AM: You can see it in Mark Twain! He's a half-assed newspaperman, he writes about what he knows about, he's writing a fairly simple report, but the storytelling thing takes over at a certain point—and he's into art! He made the steps. You can see it. Whitman!—you've gotta make it out of this and it's gotta be like this. So when you've got Moby-Dick—there ain't nothing over there like that. It's a novel, it's not The Iliad and The Odyssey. It's something else. It's a big, thick American book about process. When I was in high school there was nothing like football movies, nothing like college movies. This sweatshirt comes from the 1930s, man! You find that very pragmatic level of how things are done at a given point. Life on the Mississippi—how it is to be a riverboat captain. The romance of it. It's a very practical thing. What's a riverboat captain? But it's transmuted into poetry. What the hell do you get in the first 150 pages of The Seven League Boots? Life on the Mississippi! What you'd call the Life on the Mississippi dimension. Nothing can be more American than "How do they do what they do?"


Albert Murray (1916–2013), author of thirteen books including Stomping the Blues, was a renowned jazz historian, novelist, and social and cultural theorist. He cofounded Jazz at Lincoln Center in 1987. His finest interviews and essays on music have been compiled into a volume, published this month: Murray Talks Music: Albert Murray on Jazz and Blues.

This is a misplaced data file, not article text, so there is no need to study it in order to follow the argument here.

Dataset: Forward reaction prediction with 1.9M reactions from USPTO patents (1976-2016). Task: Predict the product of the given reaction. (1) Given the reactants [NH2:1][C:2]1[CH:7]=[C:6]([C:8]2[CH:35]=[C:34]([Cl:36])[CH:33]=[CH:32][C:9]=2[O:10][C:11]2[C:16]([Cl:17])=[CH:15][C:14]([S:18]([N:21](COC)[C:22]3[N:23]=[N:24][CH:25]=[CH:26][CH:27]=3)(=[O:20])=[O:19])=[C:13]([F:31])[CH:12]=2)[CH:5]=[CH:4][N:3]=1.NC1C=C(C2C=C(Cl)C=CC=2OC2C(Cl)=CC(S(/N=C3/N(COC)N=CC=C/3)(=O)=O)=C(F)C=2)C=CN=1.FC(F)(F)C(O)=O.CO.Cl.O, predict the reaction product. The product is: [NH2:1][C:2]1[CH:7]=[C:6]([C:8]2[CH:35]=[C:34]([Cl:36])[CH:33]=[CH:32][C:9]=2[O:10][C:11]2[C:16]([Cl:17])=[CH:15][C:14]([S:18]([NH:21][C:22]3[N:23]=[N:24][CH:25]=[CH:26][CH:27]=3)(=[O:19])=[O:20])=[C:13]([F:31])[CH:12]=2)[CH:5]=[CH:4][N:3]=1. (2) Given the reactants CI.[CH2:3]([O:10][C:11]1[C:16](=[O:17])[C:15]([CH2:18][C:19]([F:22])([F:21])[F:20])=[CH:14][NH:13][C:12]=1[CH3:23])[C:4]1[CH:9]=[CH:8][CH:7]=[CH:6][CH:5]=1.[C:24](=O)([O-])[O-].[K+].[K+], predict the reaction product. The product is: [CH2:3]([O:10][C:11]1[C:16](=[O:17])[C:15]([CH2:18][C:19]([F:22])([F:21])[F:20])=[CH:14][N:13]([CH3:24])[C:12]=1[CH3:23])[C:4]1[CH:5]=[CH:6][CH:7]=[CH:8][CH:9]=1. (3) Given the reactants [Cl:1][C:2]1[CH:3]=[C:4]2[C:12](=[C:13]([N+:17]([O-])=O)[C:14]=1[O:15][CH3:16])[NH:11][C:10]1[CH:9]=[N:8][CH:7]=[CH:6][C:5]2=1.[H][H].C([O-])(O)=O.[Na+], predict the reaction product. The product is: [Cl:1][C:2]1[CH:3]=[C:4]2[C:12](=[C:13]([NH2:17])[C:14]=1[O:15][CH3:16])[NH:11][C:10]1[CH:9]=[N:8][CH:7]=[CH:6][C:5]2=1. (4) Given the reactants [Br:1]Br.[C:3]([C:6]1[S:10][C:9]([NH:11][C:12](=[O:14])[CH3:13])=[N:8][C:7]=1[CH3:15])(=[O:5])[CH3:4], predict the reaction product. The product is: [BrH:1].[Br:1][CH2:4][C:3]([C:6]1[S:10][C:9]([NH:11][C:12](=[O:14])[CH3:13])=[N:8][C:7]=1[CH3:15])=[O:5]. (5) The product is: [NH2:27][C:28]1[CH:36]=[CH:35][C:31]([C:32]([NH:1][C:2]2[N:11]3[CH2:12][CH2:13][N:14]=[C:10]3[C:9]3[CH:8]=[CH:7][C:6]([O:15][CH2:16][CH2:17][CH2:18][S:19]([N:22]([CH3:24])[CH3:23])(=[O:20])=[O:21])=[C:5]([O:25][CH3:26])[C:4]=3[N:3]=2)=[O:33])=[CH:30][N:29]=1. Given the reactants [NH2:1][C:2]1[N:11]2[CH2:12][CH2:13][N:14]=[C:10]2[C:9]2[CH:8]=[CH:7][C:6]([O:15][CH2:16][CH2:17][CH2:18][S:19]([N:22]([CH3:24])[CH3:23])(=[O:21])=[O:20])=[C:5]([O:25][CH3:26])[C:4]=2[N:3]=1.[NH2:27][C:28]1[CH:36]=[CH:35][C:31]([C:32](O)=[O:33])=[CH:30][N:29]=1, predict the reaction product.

Friday, May 6, 2016

The politics behind the metabolic health crisis in the United States

Assistant professor in the Science in Society Program at Wesleyan University

Our metabolic health crisis—as defined by the conjoined endemics of heart disease, diabetes, high cholesterol, and obesity—continues to surprise biomedical researchers, frustrate health experts, and disable and harm millions of people. This week, three news stories illuminate yet again how the most important challenge that the metabolic health crisis presents is not biomedical or scientific, it is political. A political framing of metabolism matters because how we frame and interpret unjust and harmful situations shapes our options for insurrection against those situations.